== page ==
We pretend otherwise, but Californiaâ€™s energy sector is planned as centrally as any old line communist state. Every aspect of our complicated electricity system has to be approved by a state bureaucrat, usually at the request of a monopoly utility that has its hands permanently in our pockets.
We pretend otherwise, but California’s energy sector is planned as centrally as any old line communist state. Every aspect of our complicated electricity system has to be approved by a state bureaucrat, usually at the request of a monopoly utility that has its hands permanently in our pockets. And virtually every fuel source, from solar to nuclear, is heavily subsidized.
The results are decidedly mixed. When we flick a switch, the lights go on, which is way better performance than lot’s of other countries. But the system’s expensive and overly polluting. Residential rates will soon likely pop above energy crises levels; high industrial and commercial rates are in part what’s kept the state’s economy in the doldrums. And decades-old power plants continue to pollute the air and water because no one’s in charge of closing them.
The 20th century solution to state-run enterprises was privatization. We tried that with the electricity sector as the century turned, with bad results. So here’s a novel idea to cure what ails us: give fewer government bureaucrats more authority; and have more active and informed public conversations about how best to achieve conflicting goals.
The electric industry is currently regulated by a cacophony of state agencies, each in charge of a different part of the elephant. Governor Schwarzengger has proposed consolidating these into a single uber-agency. That’s a good idea, but needs to be a part of overall regulatory reform.
Utility spending -- billions of dollars a year on everything from poles to meters -- needs to be examined more carefully and comprehensively, by top-notch staff, to ensure it’s warranted. Right now ratepayers are essentially “taxed” billions of dollars to pay for a variety of electric services, some of which power our refrigerators and hot tubs, but others that pay for research into advanced technologies, energy “education” programs, and other initiatives that are only remotely related to producing another kilowatt of electricity. Virtually none of these expenditures are regularly examined by an elected official. As a result, we’re dependent on civil service staff to ensure that energy spending is “just and reasonable.” These individuals need to be the smartest people in the room when the meet with utility staff and technology advocates, which means they also need to earn something more than a lobbyist’s annual entertainment allowance.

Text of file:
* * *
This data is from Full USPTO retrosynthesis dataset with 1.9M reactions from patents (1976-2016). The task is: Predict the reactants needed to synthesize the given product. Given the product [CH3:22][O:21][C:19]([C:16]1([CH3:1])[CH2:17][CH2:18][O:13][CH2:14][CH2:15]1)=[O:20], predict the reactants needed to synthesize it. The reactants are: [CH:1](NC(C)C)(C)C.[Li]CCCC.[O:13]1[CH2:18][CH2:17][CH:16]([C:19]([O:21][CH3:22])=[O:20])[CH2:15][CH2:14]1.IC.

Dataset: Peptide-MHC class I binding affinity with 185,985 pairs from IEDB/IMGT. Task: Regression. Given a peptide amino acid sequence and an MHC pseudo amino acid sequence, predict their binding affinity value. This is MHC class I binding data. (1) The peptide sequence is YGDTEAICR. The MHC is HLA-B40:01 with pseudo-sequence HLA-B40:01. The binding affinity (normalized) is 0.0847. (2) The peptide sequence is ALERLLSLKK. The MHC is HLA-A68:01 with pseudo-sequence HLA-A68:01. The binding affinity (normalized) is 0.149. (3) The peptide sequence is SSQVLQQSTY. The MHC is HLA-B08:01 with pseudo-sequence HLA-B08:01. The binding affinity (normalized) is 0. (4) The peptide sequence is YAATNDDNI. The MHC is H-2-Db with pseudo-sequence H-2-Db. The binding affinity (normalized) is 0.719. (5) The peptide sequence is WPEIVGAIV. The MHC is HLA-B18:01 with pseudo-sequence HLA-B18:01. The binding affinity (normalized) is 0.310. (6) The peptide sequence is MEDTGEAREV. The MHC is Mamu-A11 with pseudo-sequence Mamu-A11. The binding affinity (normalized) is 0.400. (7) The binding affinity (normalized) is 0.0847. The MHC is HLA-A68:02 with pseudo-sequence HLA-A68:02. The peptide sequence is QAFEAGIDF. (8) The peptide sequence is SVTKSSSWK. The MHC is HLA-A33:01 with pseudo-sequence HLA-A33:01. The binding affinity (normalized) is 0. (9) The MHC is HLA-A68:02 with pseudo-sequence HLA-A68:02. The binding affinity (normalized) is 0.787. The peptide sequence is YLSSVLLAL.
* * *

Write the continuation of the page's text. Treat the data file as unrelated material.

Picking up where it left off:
Likewise, the trade-offs between ensuring the lights stay on and other societal goals must be made more explicit. To do so will require us to determine what our priorities are in the face of changing global environmental and economic conditions. For example, do we want low electric rates, cleaner air, or the minimum number of outages possible? All three of these goals are not simultaneously obtainable, yet under current governance structures we act as if they are. Worse yet, autonomous agencies which rarely communicate with one another are responsible for achieving different goals. Horses pulling in different direction rarely get very far.
We currently spend more than $200 million a year keeping old polluting power plants in the Bay Area going. We also subsidize low income families’ electricity use. Since low income households are disproportionately located close-by power plants, we’re essentially paying people to suck on the exhaust pipes we’re also paying to keep chugging along. We can do better than this.
Steven Moss is the publisher of the Neighborhood Environmental Newswire. He serves as Executive Director of San Francisco Community Power, www.sfpower.org.
Source: An ENN Guest Commentary